# [med-svn] r5581 - trunk/community/papers/11_med-floss_luxemburg

Michael Hanke mih at alioth.debian.org
Fri Dec 10 02:06:33 UTC 2010

Author: mih
Date: 2010-12-10 02:06:32 +0000 (Fri, 10 Dec 2010)
New Revision: 5581

Modified:
trunk/community/papers/11_med-floss_luxemburg/paper-text.tex
Log:
Sharing work.

Modified: trunk/community/papers/11_med-floss_luxemburg/paper-text.tex
===================================================================
--- trunk/community/papers/11_med-floss_luxemburg/paper-text.tex	2010-12-10 01:55:49 UTC (rev 5580)
+++ trunk/community/papers/11_med-floss_luxemburg/paper-text.tex	2010-12-10 02:06:32 UTC (rev 5581)
@@ -169,17 +169,25 @@

\section{Principles of Free Software Distribution}
+% To me this section is more a description of core properties of Debian than
+% about principles of Free software distribution. If my impression is wrong
+% then many other distributions should be mentioned here as well.

\subsection{Sharing the work -- Debian and cross platform}
+% I'm not sure about the purpose of this whole section intro. What does it
+% want to say? It starts with Debian as the best possible and ends with
+% saying that the actual platform choice doesn't really matter much?

The Debian Project is an association of individuals who share the
intention to create the best possible free operating system.  This
operating system is called Debian GNU/Linux, or simply
Debian.  Everybody on the Internet may initiate a site and
-offer Debian packages. A local administrator
-has to decide, if this public source may be trusted.
+offer Debian packages.
+% this topic doesn't fit here
+%has to decide, if this public source may be trusted.

-For Free Software development to work, it requires a critical mass of
+To make free Software development work, it requires a critical mass of
supporters. Development without feedback prior to the submission of
the final product is disadvantageous.  The development of programs is
not the main concern of a regular Linux Distribution.  However, with
@@ -200,24 +208,24 @@

\subsubsection{Debian Free Software Guidelines and Debian Policy}

-Free or not free - Debian has a collection of conditions referred
+Free or not free: Debian has a collection of criteria, referred
to as the
\printurl{http://www.debian.org/social_contract#guidelines}{Debian
-  Free Software Guidelines (DFSG)} that allow the distinction
-between Free, distributable as non-free and not distributable.
-The most notable of these rules are that software must be allowed
-to be modified, that those modifications be allowed to be redistributed
-and that the recipient is granted the same rights. Also, there
-shall be no restriction on the recipients to whom those rights
-are granted or the work that is exerted with that software.
-Many software packages are distributed as free for academia, which
-are then redistributed not in the main Debian distribution but
-in the non-free section.
+  Free Software Guidelines (DFSG)}, that allow to free and open-source
+software from other categories of software.
+The most notable of these rules is that a software license must permit
+modifications and that those modifications are allowed to be redistributed,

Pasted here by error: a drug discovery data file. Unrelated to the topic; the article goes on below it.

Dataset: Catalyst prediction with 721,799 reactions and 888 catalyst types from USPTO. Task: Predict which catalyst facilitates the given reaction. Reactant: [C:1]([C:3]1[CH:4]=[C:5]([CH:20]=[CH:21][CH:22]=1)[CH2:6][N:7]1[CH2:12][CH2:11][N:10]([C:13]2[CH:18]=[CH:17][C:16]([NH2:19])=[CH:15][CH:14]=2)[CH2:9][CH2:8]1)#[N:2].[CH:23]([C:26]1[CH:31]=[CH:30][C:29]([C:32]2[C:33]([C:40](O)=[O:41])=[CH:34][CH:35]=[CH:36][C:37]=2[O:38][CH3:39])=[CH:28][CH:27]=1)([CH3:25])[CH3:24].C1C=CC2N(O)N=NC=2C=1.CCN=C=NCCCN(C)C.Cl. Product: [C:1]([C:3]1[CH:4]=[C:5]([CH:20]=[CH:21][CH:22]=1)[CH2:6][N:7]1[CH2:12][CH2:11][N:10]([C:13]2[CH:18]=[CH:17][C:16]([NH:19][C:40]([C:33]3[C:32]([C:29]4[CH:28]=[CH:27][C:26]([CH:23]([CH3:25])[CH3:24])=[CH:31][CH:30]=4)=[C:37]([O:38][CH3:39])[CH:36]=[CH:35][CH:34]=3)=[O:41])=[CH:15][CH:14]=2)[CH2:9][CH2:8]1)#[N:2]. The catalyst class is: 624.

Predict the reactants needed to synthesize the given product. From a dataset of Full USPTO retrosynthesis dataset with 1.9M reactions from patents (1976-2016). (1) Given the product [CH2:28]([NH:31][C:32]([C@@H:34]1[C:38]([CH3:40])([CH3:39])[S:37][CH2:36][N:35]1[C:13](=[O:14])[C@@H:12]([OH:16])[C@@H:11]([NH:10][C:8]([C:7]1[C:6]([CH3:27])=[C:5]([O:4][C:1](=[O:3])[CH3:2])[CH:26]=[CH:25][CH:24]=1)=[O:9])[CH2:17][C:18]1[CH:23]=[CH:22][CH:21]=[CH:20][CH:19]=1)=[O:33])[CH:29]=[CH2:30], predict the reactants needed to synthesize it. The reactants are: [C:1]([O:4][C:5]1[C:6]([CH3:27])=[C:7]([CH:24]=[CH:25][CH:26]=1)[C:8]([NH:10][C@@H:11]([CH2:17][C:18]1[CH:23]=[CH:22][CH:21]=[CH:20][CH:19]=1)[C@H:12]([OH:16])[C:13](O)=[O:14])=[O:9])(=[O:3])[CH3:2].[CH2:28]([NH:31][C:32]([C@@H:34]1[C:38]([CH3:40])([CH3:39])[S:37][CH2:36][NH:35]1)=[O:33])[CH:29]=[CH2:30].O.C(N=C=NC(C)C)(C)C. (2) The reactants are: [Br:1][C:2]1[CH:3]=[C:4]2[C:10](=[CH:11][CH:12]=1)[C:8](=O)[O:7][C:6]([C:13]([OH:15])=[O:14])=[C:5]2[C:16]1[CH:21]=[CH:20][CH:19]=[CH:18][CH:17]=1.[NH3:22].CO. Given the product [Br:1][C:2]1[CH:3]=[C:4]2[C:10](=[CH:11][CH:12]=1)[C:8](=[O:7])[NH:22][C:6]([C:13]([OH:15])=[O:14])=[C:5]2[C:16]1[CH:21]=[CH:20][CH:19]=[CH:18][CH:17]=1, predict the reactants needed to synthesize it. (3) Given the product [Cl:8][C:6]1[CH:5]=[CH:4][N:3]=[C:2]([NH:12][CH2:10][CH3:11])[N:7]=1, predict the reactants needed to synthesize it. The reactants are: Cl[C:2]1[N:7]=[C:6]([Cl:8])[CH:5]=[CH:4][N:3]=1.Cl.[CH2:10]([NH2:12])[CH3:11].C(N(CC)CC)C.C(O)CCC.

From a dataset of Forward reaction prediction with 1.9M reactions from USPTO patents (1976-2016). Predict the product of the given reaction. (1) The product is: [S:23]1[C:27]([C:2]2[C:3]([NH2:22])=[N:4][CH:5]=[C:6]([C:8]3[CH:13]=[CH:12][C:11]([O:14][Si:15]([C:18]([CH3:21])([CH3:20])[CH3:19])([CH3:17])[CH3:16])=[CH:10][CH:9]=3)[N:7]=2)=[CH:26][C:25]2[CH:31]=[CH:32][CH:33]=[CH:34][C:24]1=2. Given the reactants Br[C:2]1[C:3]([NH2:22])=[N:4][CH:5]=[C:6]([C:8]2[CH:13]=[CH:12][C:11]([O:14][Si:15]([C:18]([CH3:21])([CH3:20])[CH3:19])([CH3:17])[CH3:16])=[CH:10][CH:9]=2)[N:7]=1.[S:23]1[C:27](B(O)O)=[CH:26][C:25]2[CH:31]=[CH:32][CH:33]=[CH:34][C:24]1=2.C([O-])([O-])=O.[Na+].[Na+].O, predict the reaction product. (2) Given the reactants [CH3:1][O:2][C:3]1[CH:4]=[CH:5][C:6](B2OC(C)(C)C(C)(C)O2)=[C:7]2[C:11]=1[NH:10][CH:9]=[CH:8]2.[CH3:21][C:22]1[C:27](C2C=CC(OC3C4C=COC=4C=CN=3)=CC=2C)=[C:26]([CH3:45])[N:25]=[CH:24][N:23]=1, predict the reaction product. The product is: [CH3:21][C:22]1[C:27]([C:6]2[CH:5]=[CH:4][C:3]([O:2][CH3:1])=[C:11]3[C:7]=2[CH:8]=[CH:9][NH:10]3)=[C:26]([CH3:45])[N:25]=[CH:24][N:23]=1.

+while granting the recipient the same rights. Moreover, there
+shall be no restrictions imposed on the recipients to whom those rights
+are granted regarding the work that is exerted with that software.
+For example, Debian does not consider software as \textit{free} that comes as
+\textit{free for academia}. Such software cannot become part of the Debian
+system, but may only by offered in supplemental repositories.

-Another rule that should be stressed is that it is explicitly
-stated that above rules need to be granted for all operating
-systems, i.e. not only for Debian. This is another indication
-for an intrinsic impetus to help Free software at large.
+Another important rule is that any granted permission must not be specific to
+Debian, but shall be universally applicable to anyone, i.e. another software
+vendor or an individual users. This requirement is another indication for an
+intrinsic impetus to help Free software at large.

%The Debian Policy describes the structure and contents of the Debian
%archive and several design issues of the operating system, as well as
@@ -254,20 +262,20 @@
actively influence the support of certain work fields.
Here, community-driven Linux distributions have an edge over
commercial Linux distributions. The number of users that may use
-a package, i.e. that pay back for the initial packaging effort,
-is not the decisive factor for or against the maintenance of a
+a package, i.e. that pay back for an initial packaging effort,
+is not the decisive factor in favor or against the maintenance of a
package. One only needs a sufficiently large community of active
-package maintainers that give the confidence that the current
+package maintainers to have confidence that the current
infrastructure will be maintained, that new packages will
be brought into the distribution and that one will possibly be
-allowed to improve current workflows with the external stimuli.
-Debian Med is actively profiting from this fact and is supporting a
+allowed to improve current workflows with personal contributions.
+Debian Med is actively benefiting from this aspect and is supporting a
lot of applications which are very specific to medical care and are
not integrated in any other large distribution.

The advantage of plugging Free Medical Software directly into a large
Linux distribution as opposed to creating a separate distribution with a
-specific focus on medical care will be discussed below.
+specific focus on medical care will be further discussed below.

\subsection{Technological infrastructure of Debian}